Frances Creighton & Everett Appelgate
Rough on Rats
Arsenic is an abundant element. It has been in use since ancient times and can be found almost everywhere, including in the human body. In small amounts, it is not fatal and can even be advantageous in some ways. The famous "arsenic eaters" of southern Austria are an example of its beneficial aspects. People in that area have consumed quantities of arsenic for long periods of time and have built up a strong tolerance to its deadly effects. They ingest daily an amount that would surely kill an ordinary person. Arsenic is a highly toxic substance and people have died simply from inhaling its fumes or from long-term exposure during industrial uses.
During the 19th century, arsenic was used as a coloring agent in wallpaper. In periods of humid weather, a chemical reaction would cause the wallpaper, especially green or gray paper, to release arsenic fumes, called arsine gas. A person in such a room would breathe in these toxic gases and soon become ill. Exposure to arsine gas produces a constricted feeling in the throat, burning sensation on the tongue and acute abdominal pain. There are known incidents in which people have died in rooms decorated with arsenic wallpaper.
Once used as a cure for syphilis, arsenic was sometimes called "inheritance powder" because of its popularity among family members as a murder weapon. French Emperor Napoleon Bonaparte may have been such a victim. He died on May 5, 1821 and the cause of death was listed officially as cancer. But some historians claim that he was actually poisoned by someone close to him, perhaps a family member or his English captors. Samples of Napoleon's hair, which still exist today, were tested for toxins in 1962. Trace residue of arsenic was discovered. Though the poison was in very small amounts, it was enough to launch a new conspiracy theory.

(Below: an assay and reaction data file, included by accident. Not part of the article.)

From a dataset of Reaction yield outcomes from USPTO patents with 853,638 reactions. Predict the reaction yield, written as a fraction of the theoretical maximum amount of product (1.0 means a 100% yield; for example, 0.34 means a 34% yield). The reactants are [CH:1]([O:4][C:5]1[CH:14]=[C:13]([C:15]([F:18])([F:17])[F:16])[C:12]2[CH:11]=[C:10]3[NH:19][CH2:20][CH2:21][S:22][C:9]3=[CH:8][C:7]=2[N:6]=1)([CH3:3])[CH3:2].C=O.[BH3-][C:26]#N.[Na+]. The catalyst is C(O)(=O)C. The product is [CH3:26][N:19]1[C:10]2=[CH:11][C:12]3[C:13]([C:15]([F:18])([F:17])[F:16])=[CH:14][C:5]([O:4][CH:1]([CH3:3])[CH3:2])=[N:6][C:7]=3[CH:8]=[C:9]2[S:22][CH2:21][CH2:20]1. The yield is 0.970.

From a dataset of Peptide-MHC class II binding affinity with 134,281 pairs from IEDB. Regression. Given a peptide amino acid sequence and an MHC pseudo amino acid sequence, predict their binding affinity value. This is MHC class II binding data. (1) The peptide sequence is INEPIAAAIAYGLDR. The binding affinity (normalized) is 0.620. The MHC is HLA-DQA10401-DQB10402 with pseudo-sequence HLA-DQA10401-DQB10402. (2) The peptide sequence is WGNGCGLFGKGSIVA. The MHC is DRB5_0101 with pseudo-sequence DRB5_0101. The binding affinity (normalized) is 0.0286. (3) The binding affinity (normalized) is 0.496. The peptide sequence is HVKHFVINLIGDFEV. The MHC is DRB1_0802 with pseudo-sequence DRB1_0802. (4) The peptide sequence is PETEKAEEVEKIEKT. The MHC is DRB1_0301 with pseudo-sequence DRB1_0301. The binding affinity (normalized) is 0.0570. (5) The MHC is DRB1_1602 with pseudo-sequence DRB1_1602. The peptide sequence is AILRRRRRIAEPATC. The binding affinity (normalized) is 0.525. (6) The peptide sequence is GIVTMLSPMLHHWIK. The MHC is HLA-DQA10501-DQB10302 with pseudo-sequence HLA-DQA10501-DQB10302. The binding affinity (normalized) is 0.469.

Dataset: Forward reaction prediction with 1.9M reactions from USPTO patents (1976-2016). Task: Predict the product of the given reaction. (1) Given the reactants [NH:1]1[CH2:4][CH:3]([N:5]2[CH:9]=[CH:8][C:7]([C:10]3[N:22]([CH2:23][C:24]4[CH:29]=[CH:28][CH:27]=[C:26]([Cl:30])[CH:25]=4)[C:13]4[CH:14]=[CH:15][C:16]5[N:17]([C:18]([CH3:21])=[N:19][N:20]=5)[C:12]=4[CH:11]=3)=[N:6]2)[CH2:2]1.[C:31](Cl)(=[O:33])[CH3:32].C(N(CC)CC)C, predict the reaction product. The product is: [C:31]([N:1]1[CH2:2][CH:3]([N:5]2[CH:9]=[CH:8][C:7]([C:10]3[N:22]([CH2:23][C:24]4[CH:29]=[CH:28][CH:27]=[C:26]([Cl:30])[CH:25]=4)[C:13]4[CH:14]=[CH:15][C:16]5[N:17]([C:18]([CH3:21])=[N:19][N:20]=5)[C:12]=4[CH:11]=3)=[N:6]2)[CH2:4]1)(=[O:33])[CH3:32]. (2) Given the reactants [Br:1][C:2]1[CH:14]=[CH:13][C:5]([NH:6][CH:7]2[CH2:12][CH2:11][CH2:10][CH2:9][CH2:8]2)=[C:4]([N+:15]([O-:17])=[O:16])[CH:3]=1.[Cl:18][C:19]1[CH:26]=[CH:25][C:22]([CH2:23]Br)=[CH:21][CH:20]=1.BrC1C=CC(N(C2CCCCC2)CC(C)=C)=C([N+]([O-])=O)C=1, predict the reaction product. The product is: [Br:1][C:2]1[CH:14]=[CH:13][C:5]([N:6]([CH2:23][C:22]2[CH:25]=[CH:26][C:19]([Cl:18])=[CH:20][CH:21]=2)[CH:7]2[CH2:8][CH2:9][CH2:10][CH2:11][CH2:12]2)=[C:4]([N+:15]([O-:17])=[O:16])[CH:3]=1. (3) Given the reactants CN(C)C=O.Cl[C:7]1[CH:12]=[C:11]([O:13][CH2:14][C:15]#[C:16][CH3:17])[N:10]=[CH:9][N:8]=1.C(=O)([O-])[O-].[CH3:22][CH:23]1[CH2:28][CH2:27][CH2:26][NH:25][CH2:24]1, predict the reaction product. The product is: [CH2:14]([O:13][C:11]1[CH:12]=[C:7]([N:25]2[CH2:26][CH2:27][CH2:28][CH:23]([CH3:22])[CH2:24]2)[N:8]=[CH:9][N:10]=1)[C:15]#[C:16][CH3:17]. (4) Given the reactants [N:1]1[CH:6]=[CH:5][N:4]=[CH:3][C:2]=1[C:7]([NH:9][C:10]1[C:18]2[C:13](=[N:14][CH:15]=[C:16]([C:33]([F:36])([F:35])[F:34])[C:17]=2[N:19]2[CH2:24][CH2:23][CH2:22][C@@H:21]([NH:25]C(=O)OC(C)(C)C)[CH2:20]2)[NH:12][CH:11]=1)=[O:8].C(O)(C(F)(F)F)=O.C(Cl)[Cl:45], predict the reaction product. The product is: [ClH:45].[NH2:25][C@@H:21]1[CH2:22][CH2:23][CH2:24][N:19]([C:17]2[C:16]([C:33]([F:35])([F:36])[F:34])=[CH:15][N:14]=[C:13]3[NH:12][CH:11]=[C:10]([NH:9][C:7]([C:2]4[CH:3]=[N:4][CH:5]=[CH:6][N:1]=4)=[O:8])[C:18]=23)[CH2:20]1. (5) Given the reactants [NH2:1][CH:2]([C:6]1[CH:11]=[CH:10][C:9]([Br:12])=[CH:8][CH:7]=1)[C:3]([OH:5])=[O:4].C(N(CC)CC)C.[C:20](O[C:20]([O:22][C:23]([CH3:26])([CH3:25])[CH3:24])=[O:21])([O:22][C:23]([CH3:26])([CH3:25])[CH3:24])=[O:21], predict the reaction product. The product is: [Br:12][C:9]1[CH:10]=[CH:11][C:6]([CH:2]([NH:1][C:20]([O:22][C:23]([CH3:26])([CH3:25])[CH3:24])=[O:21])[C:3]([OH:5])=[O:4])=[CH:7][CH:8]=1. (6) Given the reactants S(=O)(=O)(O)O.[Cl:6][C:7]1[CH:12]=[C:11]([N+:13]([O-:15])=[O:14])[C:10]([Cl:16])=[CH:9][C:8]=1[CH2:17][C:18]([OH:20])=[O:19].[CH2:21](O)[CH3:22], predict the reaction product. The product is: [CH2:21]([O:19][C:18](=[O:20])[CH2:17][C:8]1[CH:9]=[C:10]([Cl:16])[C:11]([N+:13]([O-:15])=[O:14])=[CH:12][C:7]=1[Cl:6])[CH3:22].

But there are several practical problems associated with the use of arsenic as a murder tool. To police investigators, these problems are so evident that it seems almost foolish for anyone to use the drug to kill a victim. First and foremost, arsenic is easily detectable in the human body after death, even in miniscule amounts. Unlike other chemical agents, arsenic will not deteriorate over time. This fact makes it doubly threatening to the killer, for if evidence is developed after the burial, an exhumation can be done and a post mortem will reveal incriminating evidence. Many poison cases involving the use of arsenic follow a similar historical pattern: death, burial, suspicion and exhumation.
Secondly, the murderer is compelled to administer small amounts of arsenic over a period of time. This could be dangerous to the suspect because it can never be known exactly how much of the poison to feed to the victim. Too much arsenic can cause instant death. Too little may have no effect. Also, long term unexplained illness in the victim might arouse suspicion and place the suspect in jeopardy.
Since arsenic has an objectionable, metallic-like taste, it must be in powder form so it can be mixed with food or diluted in some sort of liquid. It has to be carefully disguised so the victim will swallow the entire dose. For Frances, this problem was already solved. She knew that there was a type of arsenic, sold over the counter in drug stores, whose taste was not easily discerned. It was already mixed in with another chemical designed to poison rodents.
It was called Rough on Rats and in 1935, it cost all of twenty-three cents.